It was 18 years ago that the chef, a local cattle farmer’s grandson who had studied cooking with French greats like Bernard Loiseau, who died in 2003, bet that there was just enough industry in the area to let him exercise his talents close to home.

Six years later, he was awarded his first star by Michelin, “a star in a workingman’s town, what a beautiful symbol,” he wonderingly recalled.

Unlike its Burgundy neighbors, Montceau doesn’t have a spectacular medieval cathedral or a Romanesque abbey. It was founded in 1856 around the nearby mines; the architecture is boxy and functional rather than grand.

But Montceau did have Brochot spinning about energetically in his sparkling steel kitchen, preparing a delicious specialty of preserved local Charolais beef, cut in thin strips and interlaced with Comté cheese, or succulent cod cooked on salt cakes on a bed of braised lettuce.

When he made the decision to turn in his star, it was front-page news in the Journal du Saône et Loire. “There aren’t a thousand reasons to visit Montceau when one doesn’t live here,” the paper’s bureau chief, Florence Poli, wrote after Brochot’s announcement.

“A starred restaurant at Montceau, workingman’s turf, now that really meant something,” Poli wrote. “One can only regret it.”

The right-leaning mayor, Marie-Claude Jarrot, was furious. “He’s hurting the whole region,” she told the local paper. Jarrot did not respond to a request for an interview.

But for Brochot, hundreds of thousands of euros in debt from a kitchen renovation, it was a question of self-preservation. With a top menu at $130 his goal of 60 diners a day was becoming more and more elusive.

“It’s been catastrophic for the last three years,” said Brochot, a quicksilver whirl of perpetual motion once he is in his chef’s whites.

“We’re reacting here. We are going to do everything to keep this place going,” he said. “I’m looking for ideas to survive.” Already he has had to cut his kitchen staff in half, to three from six.

On the streets of Montceau, there was nobody to reproach Brochot. The reasons for his gesture appeared obvious.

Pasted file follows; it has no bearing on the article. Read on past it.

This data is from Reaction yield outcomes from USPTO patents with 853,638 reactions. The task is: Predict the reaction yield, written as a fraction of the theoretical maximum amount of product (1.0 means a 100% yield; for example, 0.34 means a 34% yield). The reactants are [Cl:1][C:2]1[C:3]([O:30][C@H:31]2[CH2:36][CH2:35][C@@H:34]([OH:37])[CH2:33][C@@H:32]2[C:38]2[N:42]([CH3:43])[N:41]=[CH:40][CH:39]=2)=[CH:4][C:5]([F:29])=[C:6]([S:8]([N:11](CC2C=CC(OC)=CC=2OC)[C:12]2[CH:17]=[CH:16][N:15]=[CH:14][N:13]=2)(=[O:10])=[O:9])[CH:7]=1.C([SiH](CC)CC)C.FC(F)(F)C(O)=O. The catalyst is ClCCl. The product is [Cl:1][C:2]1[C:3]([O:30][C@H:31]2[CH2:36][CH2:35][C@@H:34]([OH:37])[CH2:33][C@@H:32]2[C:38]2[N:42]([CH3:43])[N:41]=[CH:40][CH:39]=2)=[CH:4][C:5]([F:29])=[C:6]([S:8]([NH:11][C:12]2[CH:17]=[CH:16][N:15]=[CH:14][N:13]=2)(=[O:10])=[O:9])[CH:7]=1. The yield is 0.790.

“If they gave me a star I wouldn’t take it, because I wouldn’t be able to sell it,” laughed Olivier Michalak, the last remaining butcher — there were once three — on the main street, Rue Carnot.

“I’ve got lots of little grandmothers and old people as customers,” the butcher added. “For sure, it’s hardly a safe bet to keep a one-star open in this town.”

Brochot’s strategy appears to be working. He has cut his prices and is offering a more down-to-earth cuisine of stews, including the classic blanquette de veau, and serving cod instead of the more expensive sea bass.

It had depressed him deeply, he said, to have to throw away costly bass and turbot, like gold even in France’s street markets, at the end of every sitting because his customers couldn’t afford it. “There was a lot of waste,” he said.

“Since we changed the formula, we’ve gotten a lot more people,” Brochot said. Above all, the effect has been psychological. “In the heads of people, a one-star, it’s the price,” he said.

On a recent Friday afternoon, most of the tables had diners, including former Mayor Didier Mathus, a Socialist.

“I thought, a good-quality restaurant in a workers town would be a great thing,” said Mathus, who helped Brochot establish himself in the early days.

“Maybe the star scared people,” Mathus said. “I understand. He’s saying, ‘Don’t be scared to come here.’ Here, it’s simple people, with modest incomes.”